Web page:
“The LSU School of Social Work is tremendously excited about the formation of the College of Human Sciences & Education because of the expanded resources, engagement and collaborative initiatives the new school partnerships offer,” said Daphne Cain, the former dean of the LSU School of Social Work, who will serve in director capacity in the reorganized college. “We are particularly excited about community engagement, research and public policy collaborations, including the Baton Rouge Achievement Zone ‘Social Worker in Every School’ initiative and the on-line master of social work collaborative with LSU-Shreveport.”

The Faculty and Staff in the School of Kinesiology value: physical activity across the lifespan; social, cultural and intellectual diversity; research to optimize quality of life; responsible and sustainable management of resources; and community engagement and collaboration.
Jim Zietz/University Relations

The new college offers seven undergraduate degree programs and 18 graduate programs, enrolling more than 1,600 undergraduate and 1,000 graduate students. In addition, the University Laboratory School enrolls more than 1,300 K-12 students.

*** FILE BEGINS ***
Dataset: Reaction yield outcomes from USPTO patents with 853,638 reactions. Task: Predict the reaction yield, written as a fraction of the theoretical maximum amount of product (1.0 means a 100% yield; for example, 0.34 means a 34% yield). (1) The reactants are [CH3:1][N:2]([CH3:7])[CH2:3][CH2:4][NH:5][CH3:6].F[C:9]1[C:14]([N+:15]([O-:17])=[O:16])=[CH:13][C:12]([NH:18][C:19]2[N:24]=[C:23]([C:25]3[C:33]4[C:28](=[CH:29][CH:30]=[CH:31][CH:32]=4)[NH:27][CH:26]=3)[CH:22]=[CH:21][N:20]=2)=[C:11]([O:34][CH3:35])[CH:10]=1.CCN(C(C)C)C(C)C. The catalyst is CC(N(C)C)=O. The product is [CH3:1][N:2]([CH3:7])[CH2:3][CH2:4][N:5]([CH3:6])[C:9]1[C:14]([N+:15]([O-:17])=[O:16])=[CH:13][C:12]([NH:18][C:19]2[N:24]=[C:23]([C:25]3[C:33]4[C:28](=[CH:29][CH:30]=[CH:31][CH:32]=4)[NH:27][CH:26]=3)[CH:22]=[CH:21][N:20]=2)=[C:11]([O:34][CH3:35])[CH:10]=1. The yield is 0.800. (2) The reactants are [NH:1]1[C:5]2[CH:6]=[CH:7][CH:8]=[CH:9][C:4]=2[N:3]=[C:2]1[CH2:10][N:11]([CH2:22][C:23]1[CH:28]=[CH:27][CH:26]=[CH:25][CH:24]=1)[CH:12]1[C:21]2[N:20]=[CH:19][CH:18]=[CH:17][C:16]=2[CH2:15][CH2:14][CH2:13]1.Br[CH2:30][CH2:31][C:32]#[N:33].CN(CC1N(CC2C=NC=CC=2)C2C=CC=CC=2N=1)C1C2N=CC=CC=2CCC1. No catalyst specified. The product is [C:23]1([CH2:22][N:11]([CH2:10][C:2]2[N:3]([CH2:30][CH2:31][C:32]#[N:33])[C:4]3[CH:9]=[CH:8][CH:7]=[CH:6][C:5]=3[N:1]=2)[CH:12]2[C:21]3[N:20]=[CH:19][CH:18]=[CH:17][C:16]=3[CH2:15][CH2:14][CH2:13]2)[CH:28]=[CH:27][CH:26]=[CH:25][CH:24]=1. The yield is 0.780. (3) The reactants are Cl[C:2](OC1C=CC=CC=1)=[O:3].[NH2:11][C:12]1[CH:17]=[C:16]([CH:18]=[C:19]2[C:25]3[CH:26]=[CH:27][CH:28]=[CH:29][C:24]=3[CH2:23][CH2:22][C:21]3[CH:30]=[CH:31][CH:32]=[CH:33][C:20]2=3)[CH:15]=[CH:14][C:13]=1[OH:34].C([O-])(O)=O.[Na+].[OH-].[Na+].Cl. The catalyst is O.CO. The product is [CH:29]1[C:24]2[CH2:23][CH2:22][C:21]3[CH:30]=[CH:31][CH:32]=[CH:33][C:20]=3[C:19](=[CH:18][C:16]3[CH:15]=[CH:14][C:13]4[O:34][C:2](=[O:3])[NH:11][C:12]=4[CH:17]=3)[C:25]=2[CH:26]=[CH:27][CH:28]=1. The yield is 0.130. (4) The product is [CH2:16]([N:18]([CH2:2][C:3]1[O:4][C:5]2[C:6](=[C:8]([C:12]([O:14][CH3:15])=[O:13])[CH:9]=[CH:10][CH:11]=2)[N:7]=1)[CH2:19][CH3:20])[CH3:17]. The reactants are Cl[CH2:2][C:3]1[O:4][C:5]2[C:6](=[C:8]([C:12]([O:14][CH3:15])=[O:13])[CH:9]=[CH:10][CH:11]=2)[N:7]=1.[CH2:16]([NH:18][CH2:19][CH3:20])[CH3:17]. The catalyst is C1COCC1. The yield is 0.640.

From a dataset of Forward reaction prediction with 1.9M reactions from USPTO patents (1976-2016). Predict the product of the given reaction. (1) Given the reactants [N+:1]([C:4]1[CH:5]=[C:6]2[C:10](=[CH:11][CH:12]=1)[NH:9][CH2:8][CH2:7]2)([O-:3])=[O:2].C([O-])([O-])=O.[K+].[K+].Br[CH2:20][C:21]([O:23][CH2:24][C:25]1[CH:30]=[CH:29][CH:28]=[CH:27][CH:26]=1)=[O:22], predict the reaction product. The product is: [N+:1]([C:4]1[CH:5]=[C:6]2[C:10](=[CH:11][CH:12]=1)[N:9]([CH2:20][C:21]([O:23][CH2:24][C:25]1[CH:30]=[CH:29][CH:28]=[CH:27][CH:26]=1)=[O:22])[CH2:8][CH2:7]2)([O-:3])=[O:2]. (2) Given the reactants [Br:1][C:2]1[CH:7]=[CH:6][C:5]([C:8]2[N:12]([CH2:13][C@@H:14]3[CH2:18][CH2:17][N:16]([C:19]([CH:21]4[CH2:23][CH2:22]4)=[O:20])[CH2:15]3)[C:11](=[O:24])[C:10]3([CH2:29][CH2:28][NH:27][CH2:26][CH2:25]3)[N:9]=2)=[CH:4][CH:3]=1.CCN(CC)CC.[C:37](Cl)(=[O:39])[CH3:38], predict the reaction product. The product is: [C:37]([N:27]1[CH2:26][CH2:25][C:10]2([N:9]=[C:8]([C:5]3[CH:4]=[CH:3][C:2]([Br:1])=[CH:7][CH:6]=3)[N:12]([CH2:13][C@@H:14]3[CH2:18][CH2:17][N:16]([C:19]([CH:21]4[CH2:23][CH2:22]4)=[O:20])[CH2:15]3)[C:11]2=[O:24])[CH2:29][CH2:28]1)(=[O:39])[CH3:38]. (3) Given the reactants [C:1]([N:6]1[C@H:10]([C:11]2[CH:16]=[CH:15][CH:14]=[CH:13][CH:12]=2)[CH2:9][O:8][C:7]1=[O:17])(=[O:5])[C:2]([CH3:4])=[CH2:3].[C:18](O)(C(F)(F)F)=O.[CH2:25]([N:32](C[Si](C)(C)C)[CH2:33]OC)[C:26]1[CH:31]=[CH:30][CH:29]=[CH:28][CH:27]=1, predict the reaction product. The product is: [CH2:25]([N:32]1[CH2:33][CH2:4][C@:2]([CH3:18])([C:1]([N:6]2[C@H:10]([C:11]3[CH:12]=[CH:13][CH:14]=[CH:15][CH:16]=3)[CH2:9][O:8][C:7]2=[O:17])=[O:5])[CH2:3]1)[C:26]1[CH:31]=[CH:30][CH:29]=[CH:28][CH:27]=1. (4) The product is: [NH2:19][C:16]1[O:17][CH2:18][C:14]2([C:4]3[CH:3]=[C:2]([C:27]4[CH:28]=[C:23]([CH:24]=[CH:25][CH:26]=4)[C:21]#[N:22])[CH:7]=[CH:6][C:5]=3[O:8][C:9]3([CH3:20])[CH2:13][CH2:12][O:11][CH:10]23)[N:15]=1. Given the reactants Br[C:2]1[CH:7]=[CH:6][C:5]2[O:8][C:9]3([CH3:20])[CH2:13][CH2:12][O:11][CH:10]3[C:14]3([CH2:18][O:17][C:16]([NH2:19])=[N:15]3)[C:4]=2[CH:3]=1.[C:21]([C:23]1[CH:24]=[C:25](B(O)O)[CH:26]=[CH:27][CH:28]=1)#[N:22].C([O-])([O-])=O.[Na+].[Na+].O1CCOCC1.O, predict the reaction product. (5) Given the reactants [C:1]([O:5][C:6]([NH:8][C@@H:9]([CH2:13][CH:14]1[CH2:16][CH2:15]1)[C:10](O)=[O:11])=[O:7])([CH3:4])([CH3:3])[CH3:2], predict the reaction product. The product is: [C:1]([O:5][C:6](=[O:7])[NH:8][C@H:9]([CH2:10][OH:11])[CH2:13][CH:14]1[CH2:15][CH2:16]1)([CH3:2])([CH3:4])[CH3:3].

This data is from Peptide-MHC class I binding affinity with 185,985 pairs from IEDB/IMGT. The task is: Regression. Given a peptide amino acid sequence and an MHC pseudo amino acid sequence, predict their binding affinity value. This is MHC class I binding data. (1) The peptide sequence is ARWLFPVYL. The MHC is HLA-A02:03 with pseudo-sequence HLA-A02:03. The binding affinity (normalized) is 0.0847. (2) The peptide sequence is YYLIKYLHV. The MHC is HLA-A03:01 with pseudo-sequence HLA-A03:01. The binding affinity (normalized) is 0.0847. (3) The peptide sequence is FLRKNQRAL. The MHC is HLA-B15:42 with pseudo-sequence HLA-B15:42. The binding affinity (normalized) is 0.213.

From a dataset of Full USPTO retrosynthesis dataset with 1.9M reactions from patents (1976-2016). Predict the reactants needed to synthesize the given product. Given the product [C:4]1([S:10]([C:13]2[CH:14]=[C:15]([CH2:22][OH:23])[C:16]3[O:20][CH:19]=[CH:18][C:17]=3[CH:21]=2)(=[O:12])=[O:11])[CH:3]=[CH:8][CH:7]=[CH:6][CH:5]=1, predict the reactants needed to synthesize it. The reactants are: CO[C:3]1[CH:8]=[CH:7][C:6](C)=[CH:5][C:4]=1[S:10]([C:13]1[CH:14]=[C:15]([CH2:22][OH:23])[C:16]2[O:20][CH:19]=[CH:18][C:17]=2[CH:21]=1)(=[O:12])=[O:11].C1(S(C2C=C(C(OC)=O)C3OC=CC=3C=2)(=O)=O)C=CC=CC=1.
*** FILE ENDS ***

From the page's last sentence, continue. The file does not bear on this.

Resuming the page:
Jim Zietz/University Relations

The new college will overall encompass 117 staff and faculty, and 2,635 graduate and undergraduate students. Seven undergraduate and 18 graduate degree programs will be offered.

“The academic units that form the new college have outstanding histories in their own right,” said Lindsay. “They will continue to serve these missions. In this new configuration, they are increasing their impact by forging partnerships and sharing resources that enrich and empower their ability to provide our students with an extraordinary education and opportunities to impact the lives of our citizens.”

The new college will consist of six schools:

  • The School of Education will be led by Director Earl Cheek, and feature the Division of Curriculum & Instruction, or C&I, and the Division of Leadership, Counseling & Research, or LCR. C&I will consist of faculty and staff who perform research and teach at the undergraduate and graduate levels for grades PK3-12; coordinate teacher certificate programs; and create educational partnerships on the state and parish levels. LRC will include the former Department of Educational Theory, Policy and Practice divisions of educational leadership, higher education, counseling and research.